The Stories We Tell
Narratives of Mothering and Work during the Dual Pandemics of 2020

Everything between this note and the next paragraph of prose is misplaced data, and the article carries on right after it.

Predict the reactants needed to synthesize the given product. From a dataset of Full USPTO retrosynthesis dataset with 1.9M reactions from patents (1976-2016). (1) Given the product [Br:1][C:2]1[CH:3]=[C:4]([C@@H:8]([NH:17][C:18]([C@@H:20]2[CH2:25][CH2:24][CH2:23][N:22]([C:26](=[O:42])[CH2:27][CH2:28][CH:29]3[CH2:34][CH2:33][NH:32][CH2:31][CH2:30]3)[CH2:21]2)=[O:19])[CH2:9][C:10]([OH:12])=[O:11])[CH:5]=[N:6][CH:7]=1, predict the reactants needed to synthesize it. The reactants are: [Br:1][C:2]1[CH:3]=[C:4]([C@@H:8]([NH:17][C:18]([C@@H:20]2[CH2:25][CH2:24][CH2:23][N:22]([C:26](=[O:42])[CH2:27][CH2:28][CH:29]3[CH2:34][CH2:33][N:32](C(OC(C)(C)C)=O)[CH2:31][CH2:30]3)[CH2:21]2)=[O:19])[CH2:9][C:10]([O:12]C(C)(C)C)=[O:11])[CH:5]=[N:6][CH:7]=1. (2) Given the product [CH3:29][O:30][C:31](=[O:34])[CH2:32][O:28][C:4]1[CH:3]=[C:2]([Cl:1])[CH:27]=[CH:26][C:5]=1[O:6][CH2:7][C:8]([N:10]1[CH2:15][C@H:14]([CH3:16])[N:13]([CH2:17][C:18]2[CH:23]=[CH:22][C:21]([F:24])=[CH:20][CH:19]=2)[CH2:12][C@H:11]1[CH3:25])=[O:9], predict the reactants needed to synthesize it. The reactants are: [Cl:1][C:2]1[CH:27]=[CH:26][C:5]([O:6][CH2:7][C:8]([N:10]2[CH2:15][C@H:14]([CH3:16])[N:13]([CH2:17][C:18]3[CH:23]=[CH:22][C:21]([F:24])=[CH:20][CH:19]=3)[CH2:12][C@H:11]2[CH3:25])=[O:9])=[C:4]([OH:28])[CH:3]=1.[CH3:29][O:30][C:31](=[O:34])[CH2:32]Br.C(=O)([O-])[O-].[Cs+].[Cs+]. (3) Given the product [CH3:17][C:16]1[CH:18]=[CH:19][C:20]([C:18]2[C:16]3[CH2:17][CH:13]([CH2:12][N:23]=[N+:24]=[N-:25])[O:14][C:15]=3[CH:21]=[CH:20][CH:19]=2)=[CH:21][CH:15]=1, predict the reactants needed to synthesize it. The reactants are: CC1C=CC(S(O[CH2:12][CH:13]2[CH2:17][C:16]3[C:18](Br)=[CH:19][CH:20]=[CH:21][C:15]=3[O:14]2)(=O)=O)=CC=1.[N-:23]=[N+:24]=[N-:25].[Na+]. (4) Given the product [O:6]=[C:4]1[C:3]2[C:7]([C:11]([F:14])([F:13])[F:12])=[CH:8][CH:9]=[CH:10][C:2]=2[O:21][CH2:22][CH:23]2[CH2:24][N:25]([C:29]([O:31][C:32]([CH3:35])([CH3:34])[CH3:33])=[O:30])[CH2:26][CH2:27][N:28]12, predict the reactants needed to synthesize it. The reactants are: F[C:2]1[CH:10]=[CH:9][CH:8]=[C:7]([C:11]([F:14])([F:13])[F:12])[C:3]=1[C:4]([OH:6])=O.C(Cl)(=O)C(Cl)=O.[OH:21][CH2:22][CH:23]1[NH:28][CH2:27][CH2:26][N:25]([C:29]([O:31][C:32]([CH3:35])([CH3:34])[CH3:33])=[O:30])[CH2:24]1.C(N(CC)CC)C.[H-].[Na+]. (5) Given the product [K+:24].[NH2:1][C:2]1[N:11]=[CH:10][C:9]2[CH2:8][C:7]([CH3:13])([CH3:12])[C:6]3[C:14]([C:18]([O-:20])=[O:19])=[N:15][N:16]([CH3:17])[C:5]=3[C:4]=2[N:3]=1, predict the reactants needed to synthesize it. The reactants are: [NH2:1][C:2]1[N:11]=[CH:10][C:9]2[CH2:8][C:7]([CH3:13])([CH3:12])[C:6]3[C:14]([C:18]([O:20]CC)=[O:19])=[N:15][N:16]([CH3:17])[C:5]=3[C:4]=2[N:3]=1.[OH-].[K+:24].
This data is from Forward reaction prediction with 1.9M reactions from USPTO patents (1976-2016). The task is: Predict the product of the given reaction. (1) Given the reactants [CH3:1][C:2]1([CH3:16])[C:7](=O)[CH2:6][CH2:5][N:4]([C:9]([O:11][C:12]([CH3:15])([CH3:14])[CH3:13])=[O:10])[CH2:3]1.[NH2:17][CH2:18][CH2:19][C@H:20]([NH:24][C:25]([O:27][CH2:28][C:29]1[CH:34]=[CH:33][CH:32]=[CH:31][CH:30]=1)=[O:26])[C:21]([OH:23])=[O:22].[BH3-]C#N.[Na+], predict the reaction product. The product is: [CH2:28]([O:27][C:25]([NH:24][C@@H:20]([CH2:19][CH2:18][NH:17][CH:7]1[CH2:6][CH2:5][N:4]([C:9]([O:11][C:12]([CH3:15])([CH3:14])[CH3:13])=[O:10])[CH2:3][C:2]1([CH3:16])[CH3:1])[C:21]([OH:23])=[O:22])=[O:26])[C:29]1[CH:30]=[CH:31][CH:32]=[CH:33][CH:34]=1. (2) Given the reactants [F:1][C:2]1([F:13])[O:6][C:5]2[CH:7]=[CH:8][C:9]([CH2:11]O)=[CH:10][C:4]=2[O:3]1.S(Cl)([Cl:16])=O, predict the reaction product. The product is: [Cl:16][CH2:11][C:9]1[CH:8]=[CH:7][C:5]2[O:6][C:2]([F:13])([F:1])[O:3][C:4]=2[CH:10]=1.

Narratives remain powerful in shaping both the cultural stories and personal stories that inform our lives. Specifically, narratives concerning mothering and work are particularly powerful not only for women who are balancing professional life and childrearing responsibilities but also for our larger cultural understanding of what and who society has deemed a “working mother” is or should be. The complexities of these narratives were further complicated due to the simultaneous COVID-19 and racism pandemics of 2020 that exposed fractures in some of our most eminent narra-tives around mothering and work. Furthermore, and perhaps most importantly, the recent pandemics illuminated the fact that many of these narratives are incomplete and often exclude, overlook, or erase women of color and other women who occupy marginalized identities as well as the challenges they face. Our goal is to expose the gaps within these narratives against the backdrop of the dual pandemics and explore the historical and social contexts in which other narratives of mothering and work exist for women of color and other women with marginalized identities. Through centering the individual counterstories that challenge problematic narratives, we aim to use these examples to outline optimistic yet realistic possibilities that explore complexities within mothering and work and support learning and social change for a post-pandemic world.
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